In 2009, Jones organized and edited: Think: Poems for Aretha Franklin's Inauguration Day Hat at http://bombsite.powweb.com/?p=2944. She co-edited the ground-breaking, multi-cultural anthology, Ordinary Women: Poems by New York City Women with Fay Chiang, Sandra Maria Esteves and Sara Miles from 1978. Both contributed to and participated in 100 Days/100 Poems at http://100dayspoems.blogspot.com which was published as Starting Today: 100 Poems for Obama's First 100 Days, University of Iowa Press in 2010. I also served on an AWP panel in Denver organized by Rachel Zucker responding to questions raised by the poetry in the anthology.
Journal publications include: Reverie: Midwest African American Literature in which two poems, “(subsequent to Thomas Sayers Ellis)” and “Jimi Hendrix sings Burning the Midnight Lamp” were nominated for a Pushcart Prize. Bomb, No. 113, Fall 2010, Tuesday: An Art Project; and online at O Sweet Flowery Roses, http://osfrjournal.blogspot.com. In 2009, poems were featured in Downtown Brooklyn; The Same; The Southampton Review and for the launch of www.KweliJournal.com. "Autumn New York, 1999" was picked as poem of the week by Split This Rock at http://blogthisrock.blogspot.com/search/label/Poem%20of%20the%20Week.
Poetry is in Angles of Ascent (forthcoming January 2013); Black Nature: Four Centuries of African American Nature Poetry, edited by Camille T. Dungy for University of Georgia Press was recently nominated for a NAACP Image Award. Other poems are anthologized in Temba Tupu!: The Africana Woman's Poetic Self-Portrait; broken land: Poems of Brooklyn; Bowery Women: Poems; Jazz Poems; Poetry After 911; bum rush-the page, a defpoetry jam; Best American Poetry, 2000; Aloud: Voices from the Nuyorican Poets Café, The Woman That I Am: The Literature and Culture of Contemporary Women of Color' and Black Sister.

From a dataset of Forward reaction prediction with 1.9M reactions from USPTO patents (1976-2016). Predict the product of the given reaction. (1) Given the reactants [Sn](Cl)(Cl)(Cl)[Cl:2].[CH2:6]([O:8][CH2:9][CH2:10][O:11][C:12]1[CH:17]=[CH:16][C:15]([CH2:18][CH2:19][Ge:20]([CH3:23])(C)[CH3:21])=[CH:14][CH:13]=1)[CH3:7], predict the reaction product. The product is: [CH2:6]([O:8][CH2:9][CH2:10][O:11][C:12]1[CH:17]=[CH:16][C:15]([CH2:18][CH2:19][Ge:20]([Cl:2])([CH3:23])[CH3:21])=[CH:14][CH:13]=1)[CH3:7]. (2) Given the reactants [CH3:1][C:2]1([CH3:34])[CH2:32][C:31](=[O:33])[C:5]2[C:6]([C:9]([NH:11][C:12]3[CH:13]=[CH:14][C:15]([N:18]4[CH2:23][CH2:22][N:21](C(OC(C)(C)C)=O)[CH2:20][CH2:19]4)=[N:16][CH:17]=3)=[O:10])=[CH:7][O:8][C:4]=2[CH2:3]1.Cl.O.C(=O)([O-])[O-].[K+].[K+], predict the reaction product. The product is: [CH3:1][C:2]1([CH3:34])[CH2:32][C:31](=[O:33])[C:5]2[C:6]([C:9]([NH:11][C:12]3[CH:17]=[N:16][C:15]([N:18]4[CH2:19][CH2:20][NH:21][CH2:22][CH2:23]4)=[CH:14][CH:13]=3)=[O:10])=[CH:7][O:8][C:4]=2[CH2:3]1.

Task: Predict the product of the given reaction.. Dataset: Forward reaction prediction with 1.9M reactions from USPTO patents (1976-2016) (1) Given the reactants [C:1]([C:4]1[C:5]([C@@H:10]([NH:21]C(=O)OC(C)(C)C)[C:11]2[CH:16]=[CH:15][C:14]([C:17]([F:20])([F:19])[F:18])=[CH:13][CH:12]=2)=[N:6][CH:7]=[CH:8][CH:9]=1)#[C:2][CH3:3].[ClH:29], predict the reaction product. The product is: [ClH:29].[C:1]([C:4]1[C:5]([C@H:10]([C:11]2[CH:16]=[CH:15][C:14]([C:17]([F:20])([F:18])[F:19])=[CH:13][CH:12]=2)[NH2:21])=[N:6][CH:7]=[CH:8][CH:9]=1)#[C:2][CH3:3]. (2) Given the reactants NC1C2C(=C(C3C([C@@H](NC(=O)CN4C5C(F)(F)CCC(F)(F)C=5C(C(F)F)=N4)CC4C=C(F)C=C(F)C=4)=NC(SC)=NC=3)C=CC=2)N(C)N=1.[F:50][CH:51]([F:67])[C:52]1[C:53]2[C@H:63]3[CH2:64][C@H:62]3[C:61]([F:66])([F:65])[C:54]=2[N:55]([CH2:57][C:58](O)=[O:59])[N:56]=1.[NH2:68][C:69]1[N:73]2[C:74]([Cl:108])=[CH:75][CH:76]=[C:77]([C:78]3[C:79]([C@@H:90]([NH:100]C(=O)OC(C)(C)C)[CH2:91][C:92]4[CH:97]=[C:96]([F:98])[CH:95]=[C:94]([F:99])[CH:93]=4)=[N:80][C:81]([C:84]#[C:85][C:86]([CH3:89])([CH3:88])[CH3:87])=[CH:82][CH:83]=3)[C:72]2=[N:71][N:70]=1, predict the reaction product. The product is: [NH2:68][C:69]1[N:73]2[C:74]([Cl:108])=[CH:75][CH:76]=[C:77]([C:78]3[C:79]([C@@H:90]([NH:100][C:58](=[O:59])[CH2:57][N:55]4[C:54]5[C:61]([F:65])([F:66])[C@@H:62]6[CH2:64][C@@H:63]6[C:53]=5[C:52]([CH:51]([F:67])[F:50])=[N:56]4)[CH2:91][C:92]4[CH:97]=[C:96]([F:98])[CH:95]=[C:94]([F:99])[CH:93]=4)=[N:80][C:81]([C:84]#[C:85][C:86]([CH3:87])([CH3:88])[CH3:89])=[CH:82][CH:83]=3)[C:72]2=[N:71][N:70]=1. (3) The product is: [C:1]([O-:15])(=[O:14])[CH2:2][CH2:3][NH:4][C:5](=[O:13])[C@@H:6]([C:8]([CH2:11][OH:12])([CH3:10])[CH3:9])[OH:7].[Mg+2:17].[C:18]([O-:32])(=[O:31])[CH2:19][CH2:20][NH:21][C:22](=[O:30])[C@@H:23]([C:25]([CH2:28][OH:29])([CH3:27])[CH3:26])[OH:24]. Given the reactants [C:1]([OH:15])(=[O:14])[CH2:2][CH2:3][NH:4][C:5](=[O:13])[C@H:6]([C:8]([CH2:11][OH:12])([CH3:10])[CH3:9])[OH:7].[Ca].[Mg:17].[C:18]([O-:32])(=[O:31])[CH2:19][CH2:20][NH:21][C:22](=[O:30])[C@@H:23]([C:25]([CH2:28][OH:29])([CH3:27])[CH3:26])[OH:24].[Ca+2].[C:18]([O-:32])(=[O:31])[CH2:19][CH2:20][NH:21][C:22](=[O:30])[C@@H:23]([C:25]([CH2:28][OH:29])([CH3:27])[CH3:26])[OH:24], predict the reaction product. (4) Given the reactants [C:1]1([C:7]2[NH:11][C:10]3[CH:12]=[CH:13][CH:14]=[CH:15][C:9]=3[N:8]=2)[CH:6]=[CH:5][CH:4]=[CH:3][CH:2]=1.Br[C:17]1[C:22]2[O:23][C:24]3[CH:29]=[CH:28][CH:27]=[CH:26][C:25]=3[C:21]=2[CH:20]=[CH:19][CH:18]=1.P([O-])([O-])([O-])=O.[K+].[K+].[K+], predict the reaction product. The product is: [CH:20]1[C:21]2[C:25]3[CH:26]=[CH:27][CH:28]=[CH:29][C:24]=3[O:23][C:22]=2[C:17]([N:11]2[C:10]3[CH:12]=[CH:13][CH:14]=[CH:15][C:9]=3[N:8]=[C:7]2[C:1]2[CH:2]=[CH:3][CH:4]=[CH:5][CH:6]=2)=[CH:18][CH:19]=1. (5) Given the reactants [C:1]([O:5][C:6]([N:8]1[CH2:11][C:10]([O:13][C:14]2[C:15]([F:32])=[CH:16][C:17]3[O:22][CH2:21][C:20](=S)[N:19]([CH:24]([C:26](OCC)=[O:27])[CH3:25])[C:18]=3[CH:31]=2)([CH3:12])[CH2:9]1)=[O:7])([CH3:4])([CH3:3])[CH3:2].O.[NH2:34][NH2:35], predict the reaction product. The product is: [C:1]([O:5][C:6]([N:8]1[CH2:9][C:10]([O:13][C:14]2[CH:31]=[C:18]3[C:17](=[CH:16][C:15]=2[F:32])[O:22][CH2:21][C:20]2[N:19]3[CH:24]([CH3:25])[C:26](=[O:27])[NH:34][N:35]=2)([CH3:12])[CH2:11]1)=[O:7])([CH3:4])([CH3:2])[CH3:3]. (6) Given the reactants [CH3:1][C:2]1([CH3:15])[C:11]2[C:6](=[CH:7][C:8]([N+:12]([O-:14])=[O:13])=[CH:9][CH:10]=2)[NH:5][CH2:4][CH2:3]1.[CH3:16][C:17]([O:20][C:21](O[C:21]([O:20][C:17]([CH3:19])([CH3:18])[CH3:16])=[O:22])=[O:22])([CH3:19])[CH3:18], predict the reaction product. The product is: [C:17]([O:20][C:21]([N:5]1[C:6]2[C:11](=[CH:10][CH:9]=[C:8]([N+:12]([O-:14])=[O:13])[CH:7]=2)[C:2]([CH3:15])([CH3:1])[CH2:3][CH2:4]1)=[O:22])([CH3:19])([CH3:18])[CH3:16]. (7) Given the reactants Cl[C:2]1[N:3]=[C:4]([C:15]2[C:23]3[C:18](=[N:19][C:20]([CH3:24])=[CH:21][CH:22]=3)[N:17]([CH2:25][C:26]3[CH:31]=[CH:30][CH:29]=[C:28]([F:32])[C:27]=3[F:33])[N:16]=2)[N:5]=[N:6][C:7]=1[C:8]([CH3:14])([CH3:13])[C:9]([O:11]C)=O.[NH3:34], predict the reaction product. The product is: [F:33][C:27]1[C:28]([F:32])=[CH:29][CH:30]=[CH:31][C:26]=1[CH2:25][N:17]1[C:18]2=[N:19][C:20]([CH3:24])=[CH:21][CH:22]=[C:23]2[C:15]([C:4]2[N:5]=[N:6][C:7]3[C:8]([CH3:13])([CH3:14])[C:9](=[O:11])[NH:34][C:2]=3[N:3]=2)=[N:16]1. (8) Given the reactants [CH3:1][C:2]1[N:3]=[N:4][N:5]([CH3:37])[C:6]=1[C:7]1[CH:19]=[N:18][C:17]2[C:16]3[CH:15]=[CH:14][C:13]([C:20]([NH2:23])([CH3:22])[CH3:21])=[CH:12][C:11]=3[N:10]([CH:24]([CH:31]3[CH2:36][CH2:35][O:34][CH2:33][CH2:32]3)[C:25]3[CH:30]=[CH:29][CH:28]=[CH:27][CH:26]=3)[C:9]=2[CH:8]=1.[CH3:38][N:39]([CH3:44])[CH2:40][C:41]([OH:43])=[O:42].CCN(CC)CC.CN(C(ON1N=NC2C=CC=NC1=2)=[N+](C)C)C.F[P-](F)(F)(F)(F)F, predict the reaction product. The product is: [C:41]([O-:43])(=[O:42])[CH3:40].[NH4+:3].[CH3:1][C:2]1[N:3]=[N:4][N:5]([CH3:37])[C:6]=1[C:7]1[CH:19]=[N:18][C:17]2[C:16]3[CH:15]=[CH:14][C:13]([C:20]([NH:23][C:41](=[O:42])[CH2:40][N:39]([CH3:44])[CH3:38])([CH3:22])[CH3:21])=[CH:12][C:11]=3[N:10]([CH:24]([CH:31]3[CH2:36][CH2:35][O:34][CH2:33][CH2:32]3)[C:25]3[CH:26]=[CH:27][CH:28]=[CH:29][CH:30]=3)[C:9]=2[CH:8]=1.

Her play ‘Mother’ was commissioned and produced by Mabou Mines in 1994 with music by Carter Burwell. A second collaboration with Mabou Mines entitled Song for New York: What Women Do When Men Sit Knitting with composer Lisa Gutkin and four other poets was performed in New York from Aug. 31-Sep. 9, 2007. See www.maboumines.org. "The Brooklyn Song" is on The Brooklyn Rail, www.brooklynrail.org/2007/10/poetry/the-brooklyn-song.
She is a Contributing Editor of Bomb Magazine.. Her pedagogical essay, “Experience, Experiment: Using Black Poetry in Creative Writing Classes” is anthologized in Sing the Sun Up: Creative Writing Ideas from African American Literature edited by Lorenzo Thomas. She has also conducted oral history interviews with elder Black visual artists for The Smithsonian Institution's Archives of American Art.
Other collaborations included performances with Jason Hwang at the 2009 Vision Festival and 2010 for the Evolving Vocals series organized by Art for Art's Sake. ; during the 1970s and 1980s with Lenora Champagne and Cindy Carr; Carolee Schneemann, and in theater works directed by Bob Holman. In the 2lst century her work is part of www.sandrapayne.com, a web page of award winning African American artist, Sandra Payne.
2008 was an active year for both print and electronic journal publications including featured work in The Oxford American, Southern Music Issue #10; Barrow Street 10th Anniversary issue; http://jacketmagazine.com/32/holiday-album.shtm ed. by Elaine Equi; Columbia Poetry Review #21; The Black Scholar; http://www.naropa.edu/notenoughnight/; PMS #8, guest ed. by Honoree Jeffers, Court Green (the Sylvia Plath Dossier). Other journal publications include: Bomb, Black Renaissance Noire, TriQuarterly, Rattapallax 12, nocturnes 3, Callaloo, Crab Orchard Review, Court Green, Warpland, www.mipoesias.com; 88: A Journal of Contemporary American Poetry, Telephone, Agni, Callaloo, Hanging Loose, The American Voice, IKON, Ploughshares, www.poetz.com, The World, The Recluse #3,and Crazy Horse. "All Saints Day" was translated into Czech by poet, translator and musician, Pavla Jonssonova.
ARTS WRITING AND CULTURAL COMMENTARY